I struggled for quite a while over the title of this post, going back and forth between what you see above, and just spitting out the very politically incorrect term that first came to mind, deciding ultimately that in the interests of avoiding white supremacist spam and dodging search engine inquiries from the less desirable neighborhoods of the interwebs, the former was the wise path. Either that or I’m just a chicken shit. This phrase, you know the one, commonly used in an earlier era to describe a tendency among some to over compensate for their lack of money by using what little they have to purchase flashy material goods rather than the more mundane necessities of everyday life, was unfortunately ascribed to a particular race of people and so has been justifiably banned from polite conversation. This tendency to play the peacock when your bank statement at the end of the month tells you in no uncertain terms that you are a Rhode Island Red used to be confined mostly to a lower end demographic economically speaking. In recent years however it has become normal behavior for much of the middle class as well and has even infected those who manage our municipalities, who on the taxpayers dime have determined that when times are fat, rather than saving for the thin times, that brand new Cadillac or BMW simply must be purchased if they are to be able to hold their heads high among their government peers in other cities and towns.
The picture above is of downtown Seattle’s Rem Koolhaas designed public library. Built in 2004 at the height of the internet boom for a cool 170 million in tax payer dollars, it was considered at the time to be an absolute necessity for Seattle in establishing its position as a world class city. Completed to much acclaim by the politicians who sold us the bond measures and by architecture critics who touted its ground breaking form as finally ridding Seattle of its provincial design habits and ushering in a more sophisticated European sensibility, it was less loved by the residents of the city who still had to drive the thing so to speak, and couldn’t quite figure out where the steering wheel and control pedals were located. Like most new things it held everyone in thrall until after a while the shiny finish began to dull a bit, the new car smell disappeared, next years model came along and then next years, rendering that which turned every head in the neighborhood just yesterday a bit dated. Finally the critics turned their backs and a new crop of politicians began pitching the next latest and greatest project that once and for all would convince the Jones’ of San Francisco, Los Angeles, New York, Chicago, Miami…that we were deserving of their respect.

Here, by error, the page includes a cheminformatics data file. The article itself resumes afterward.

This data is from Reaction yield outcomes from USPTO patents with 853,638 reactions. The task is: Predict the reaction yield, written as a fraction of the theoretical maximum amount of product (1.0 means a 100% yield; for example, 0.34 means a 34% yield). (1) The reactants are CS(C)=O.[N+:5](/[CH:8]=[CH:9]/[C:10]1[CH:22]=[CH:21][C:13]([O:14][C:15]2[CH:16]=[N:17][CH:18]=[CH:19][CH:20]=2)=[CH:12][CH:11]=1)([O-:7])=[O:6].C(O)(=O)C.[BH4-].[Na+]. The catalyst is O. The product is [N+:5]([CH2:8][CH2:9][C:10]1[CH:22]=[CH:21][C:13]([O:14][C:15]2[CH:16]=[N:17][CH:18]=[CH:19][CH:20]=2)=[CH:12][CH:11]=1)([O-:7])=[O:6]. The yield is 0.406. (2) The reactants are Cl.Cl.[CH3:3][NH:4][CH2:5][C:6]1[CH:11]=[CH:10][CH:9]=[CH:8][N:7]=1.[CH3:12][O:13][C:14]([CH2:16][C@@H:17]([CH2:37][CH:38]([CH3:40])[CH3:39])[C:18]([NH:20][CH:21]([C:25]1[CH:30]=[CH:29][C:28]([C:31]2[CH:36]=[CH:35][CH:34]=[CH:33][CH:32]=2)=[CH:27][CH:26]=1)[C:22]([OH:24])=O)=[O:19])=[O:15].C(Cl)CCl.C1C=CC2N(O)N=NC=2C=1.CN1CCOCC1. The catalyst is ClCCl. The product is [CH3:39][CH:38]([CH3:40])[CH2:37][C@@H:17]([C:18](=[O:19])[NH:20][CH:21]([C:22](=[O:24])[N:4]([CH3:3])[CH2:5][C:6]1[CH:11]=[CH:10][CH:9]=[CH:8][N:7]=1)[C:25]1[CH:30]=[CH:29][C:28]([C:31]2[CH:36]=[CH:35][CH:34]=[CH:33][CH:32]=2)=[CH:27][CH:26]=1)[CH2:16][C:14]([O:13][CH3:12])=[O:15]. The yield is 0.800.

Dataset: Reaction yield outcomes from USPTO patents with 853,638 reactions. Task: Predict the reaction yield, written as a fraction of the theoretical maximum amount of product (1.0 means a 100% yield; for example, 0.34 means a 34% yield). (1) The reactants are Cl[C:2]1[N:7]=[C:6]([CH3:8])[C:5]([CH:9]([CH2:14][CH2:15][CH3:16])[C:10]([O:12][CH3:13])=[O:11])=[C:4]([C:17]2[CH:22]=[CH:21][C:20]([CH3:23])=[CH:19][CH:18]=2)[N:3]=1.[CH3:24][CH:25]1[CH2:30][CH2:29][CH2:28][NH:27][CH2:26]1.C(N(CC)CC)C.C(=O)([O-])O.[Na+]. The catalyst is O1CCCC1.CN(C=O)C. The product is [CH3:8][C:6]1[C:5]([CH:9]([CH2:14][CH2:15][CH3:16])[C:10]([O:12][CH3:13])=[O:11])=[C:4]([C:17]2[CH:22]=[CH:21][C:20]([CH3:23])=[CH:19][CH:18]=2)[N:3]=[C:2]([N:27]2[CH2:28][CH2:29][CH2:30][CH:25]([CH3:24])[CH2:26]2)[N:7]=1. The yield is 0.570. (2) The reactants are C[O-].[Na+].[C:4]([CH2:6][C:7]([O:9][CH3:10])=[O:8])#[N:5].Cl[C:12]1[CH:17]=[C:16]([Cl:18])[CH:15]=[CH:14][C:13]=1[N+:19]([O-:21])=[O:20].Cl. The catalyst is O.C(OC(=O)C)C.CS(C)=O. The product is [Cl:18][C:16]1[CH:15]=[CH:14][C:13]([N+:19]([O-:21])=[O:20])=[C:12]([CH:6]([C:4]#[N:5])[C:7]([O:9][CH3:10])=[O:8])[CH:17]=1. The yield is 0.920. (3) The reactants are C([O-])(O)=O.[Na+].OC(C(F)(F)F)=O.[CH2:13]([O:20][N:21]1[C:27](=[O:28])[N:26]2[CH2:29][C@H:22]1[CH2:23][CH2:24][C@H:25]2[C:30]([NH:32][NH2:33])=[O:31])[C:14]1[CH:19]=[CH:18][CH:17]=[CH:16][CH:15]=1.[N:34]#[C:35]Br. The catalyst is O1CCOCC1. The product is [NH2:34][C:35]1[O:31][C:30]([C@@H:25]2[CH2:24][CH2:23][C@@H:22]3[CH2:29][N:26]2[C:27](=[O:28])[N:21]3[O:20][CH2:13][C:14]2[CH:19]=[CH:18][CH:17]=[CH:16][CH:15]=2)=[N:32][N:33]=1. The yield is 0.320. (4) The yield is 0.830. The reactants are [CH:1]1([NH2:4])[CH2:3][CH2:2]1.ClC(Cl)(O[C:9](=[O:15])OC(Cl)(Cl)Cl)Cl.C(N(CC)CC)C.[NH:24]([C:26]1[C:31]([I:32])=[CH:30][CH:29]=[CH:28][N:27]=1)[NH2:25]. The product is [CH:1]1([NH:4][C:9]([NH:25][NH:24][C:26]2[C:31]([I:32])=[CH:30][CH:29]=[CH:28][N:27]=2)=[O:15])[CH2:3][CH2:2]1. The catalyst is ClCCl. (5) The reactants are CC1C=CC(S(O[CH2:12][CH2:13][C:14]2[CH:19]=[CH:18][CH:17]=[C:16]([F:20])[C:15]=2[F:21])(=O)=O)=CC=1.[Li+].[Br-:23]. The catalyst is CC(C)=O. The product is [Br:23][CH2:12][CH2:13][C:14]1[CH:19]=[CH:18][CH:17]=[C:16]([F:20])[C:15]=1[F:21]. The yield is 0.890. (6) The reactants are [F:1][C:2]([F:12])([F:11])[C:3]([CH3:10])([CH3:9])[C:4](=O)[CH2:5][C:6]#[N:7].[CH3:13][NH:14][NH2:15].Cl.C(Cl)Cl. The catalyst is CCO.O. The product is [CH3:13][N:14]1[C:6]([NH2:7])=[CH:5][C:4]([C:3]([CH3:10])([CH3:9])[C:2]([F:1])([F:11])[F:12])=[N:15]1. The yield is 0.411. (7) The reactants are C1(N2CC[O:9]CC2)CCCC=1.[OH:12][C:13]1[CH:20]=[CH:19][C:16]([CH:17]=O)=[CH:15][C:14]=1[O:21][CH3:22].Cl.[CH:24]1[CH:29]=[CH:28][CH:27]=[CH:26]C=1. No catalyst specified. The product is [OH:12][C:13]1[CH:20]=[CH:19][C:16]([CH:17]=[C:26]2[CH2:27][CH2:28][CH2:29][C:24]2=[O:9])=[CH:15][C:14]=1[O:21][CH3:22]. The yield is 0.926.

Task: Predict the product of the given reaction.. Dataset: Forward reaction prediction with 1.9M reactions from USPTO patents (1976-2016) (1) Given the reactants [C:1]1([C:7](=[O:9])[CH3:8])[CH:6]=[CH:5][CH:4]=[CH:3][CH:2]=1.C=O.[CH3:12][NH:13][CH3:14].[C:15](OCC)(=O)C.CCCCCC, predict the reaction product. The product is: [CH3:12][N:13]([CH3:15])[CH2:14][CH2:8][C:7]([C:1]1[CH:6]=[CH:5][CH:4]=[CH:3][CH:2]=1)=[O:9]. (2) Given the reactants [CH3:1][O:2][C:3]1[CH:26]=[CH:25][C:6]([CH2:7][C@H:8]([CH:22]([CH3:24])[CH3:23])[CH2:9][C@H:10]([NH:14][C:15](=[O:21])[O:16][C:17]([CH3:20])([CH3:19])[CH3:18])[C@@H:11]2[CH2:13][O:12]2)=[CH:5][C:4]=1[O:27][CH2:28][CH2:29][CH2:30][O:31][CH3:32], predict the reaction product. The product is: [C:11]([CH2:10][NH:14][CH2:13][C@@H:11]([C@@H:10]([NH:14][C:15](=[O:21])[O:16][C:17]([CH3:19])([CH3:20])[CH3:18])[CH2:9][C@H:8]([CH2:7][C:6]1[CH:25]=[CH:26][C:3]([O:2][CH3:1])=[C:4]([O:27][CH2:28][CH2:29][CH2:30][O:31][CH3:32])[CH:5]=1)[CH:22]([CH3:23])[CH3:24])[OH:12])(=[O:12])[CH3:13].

Once upon a time the acquisition of things, particularly things that were unnecessary and were meant only to impress was considered to be a sign of bad character. Of being unserious. An indication of not being wise enough to recognize that life has its ups and downs, and that those who deferred immediate gratification usually ended up with enough to sustain themselves at the end, with maybe a bit left over to pass on to their children, while those who acted as if their money were burning a hole in their pocket died destitute. Take a good look again at the picture above, follow the links, and then reflect on just what the purpose of a good public library should be. Civic pride is to be admired, but when pride becomes envy and envy becomes a compulsive need to outshine the neighbors no matter the cost, ruin can only follow.